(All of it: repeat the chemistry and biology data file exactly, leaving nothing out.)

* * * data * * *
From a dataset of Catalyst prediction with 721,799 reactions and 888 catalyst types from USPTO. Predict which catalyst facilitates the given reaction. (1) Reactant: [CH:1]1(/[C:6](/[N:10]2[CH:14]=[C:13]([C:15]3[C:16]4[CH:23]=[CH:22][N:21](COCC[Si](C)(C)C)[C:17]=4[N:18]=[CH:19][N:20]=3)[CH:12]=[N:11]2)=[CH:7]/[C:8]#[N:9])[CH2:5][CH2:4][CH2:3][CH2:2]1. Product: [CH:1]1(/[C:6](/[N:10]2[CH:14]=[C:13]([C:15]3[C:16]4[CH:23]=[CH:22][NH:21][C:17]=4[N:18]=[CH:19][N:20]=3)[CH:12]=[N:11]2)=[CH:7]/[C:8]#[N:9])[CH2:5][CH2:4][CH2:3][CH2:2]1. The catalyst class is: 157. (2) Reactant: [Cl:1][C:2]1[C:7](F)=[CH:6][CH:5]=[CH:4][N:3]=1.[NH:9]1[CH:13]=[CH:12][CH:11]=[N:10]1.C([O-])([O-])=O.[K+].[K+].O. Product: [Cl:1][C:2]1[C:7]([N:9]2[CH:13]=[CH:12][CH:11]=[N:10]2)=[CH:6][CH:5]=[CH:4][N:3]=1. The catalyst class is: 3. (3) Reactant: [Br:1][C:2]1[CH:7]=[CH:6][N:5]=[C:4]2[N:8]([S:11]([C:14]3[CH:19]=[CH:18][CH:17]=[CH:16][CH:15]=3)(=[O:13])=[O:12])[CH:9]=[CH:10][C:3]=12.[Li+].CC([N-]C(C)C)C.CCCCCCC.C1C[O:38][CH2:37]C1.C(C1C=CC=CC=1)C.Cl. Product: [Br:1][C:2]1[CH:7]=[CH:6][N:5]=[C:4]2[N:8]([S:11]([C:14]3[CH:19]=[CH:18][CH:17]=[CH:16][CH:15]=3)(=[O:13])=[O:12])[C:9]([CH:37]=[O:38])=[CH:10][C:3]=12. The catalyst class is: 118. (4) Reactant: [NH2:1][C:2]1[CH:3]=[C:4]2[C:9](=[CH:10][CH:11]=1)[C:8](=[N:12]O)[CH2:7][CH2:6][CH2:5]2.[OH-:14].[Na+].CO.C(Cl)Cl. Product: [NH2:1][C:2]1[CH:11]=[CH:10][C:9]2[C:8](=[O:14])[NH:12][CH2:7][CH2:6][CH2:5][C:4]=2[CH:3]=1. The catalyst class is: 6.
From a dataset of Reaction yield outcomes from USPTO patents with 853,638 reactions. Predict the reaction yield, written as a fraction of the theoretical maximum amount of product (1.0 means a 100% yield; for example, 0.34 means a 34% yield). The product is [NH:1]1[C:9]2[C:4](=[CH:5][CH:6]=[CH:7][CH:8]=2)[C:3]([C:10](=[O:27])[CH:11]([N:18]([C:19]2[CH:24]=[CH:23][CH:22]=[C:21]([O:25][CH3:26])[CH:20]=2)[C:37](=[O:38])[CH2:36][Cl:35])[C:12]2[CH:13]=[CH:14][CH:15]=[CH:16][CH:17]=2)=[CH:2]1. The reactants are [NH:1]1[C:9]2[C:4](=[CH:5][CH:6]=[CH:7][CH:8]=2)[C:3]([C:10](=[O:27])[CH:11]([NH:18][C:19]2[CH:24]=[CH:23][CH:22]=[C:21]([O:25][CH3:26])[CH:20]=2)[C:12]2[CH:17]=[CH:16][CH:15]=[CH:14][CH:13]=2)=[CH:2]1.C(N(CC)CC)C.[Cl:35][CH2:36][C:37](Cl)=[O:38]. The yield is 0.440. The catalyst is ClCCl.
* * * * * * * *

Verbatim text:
From a dataset of Catalyst prediction with 721,799 reactions and 888 catalyst types from USPTO. Predict which catalyst facilitates the given reaction. (1) Reactant: [CH:1]1(/[C:6](/[N:10]2[CH:14]=[C:13]([C:15]3[C:16]4[CH:23]=[CH:22][N:21](COCC[Si](C)(C)C)[C:17]=4[N:18]=[CH:19][N:20]=3)[CH:12]=[N:11]2)=[CH:7]/[C:8]#[N:9])[CH2:5][CH2:4][CH2:3][CH2:2]1. Product: [CH:1]1(/[C:6](/[N:10]2[CH:14]=[C:13]([C:15]3[C:16]4[CH:23]=[CH:22][NH:21][C:17]=4[N:18]=[CH:19][N:20]=3)[CH:12]=[N:11]2)=[CH:7]/[C:8]#[N:9])[CH2:5][CH2:4][CH2:3][CH2:2]1. The catalyst class is: 157. (2) Reactant: [Cl:1][C:2]1[C:7](F)=[CH:6][CH:5]=[CH:4][N:3]=1.[NH:9]1[CH:13]=[CH:12][CH:11]=[N:10]1.C([O-])([O-])=O.[K+].[K+].O. Product: [Cl:1][C:2]1[C:7]([N:9]2[CH:13]=[CH:12][CH:11]=[N:10]2)=[CH:6][CH:5]=[CH:4][N:3]=1. The catalyst class is: 3. (3) Reactant: [Br:1][C:2]1[CH:7]=[CH:6][N:5]=[C:4]2[N:8]([S:11]([C:14]3[CH:19]=[CH:18][CH:17]=[CH:16][CH:15]=3)(=[O:13])=[O:12])[CH:9]=[CH:10][C:3]=12.[Li+].CC([N-]C(C)C)C.CCCCCCC.C1C[O:38][CH2:37]C1.C(C1C=CC=CC=1)C.Cl. Product: [Br:1][C:2]1[CH:7]=[CH:6][N:5]=[C:4]2[N:8]([S:11]([C:14]3[CH:19]=[CH:18][CH:17]=[CH:16][CH:15]=3)(=[O:13])=[O:12])[C:9]([CH:37]=[O:38])=[CH:10][C:3]=12. The catalyst class is: 118. (4) Reactant: [NH2:1][C:2]1[CH:3]=[C:4]2[C:9](=[CH:10][CH:11]=1)[C:8](=[N:12]O)[CH2:7][CH2:6][CH2:5]2.[OH-:14].[Na+].CO.C(Cl)Cl. Product: [NH2:1][C:2]1[CH:11]=[CH:10][C:9]2[C:8](=[O:14])[NH:12][CH2:7][CH2:6][CH2:5][C:4]=2[CH:3]=1. The catalyst class is: 6.
From a dataset of Reaction yield outcomes from USPTO patents with 853,638 reactions. Predict the reaction yield, written as a fraction of the theoretical maximum amount of product (1.0 means a 100% yield; for example, 0.34 means a 34% yield). The product is [NH:1]1[C:9]2[C:4](=[CH:5][CH:6]=[CH:7][CH:8]=2)[C:3]([C:10](=[O:27])[CH:11]([N:18]([C:19]2[CH:24]=[CH:23][CH:22]=[C:21]([O:25][CH3:26])[CH:20]=2)[C:37](=[O:38])[CH2:36][Cl:35])[C:12]2[CH:13]=[CH:14][CH:15]=[CH:16][CH:17]=2)=[CH:2]1. The reactants are [NH:1]1[C:9]2[C:4](=[CH:5][CH:6]=[CH:7][CH:8]=2)[C:3]([C:10](=[O:27])[CH:11]([NH:18][C:19]2[CH:24]=[CH:23][CH:22]=[C:21]([O:25][CH3:26])[CH:20]=2)[C:12]2[CH:17]=[CH:16][CH:15]=[CH:14][CH:13]=2)=[CH:2]1.C(N(CC)CC)C.[Cl:35][CH2:36][C:37](Cl)=[O:38]. The yield is 0.440. The catalyst is ClCCl.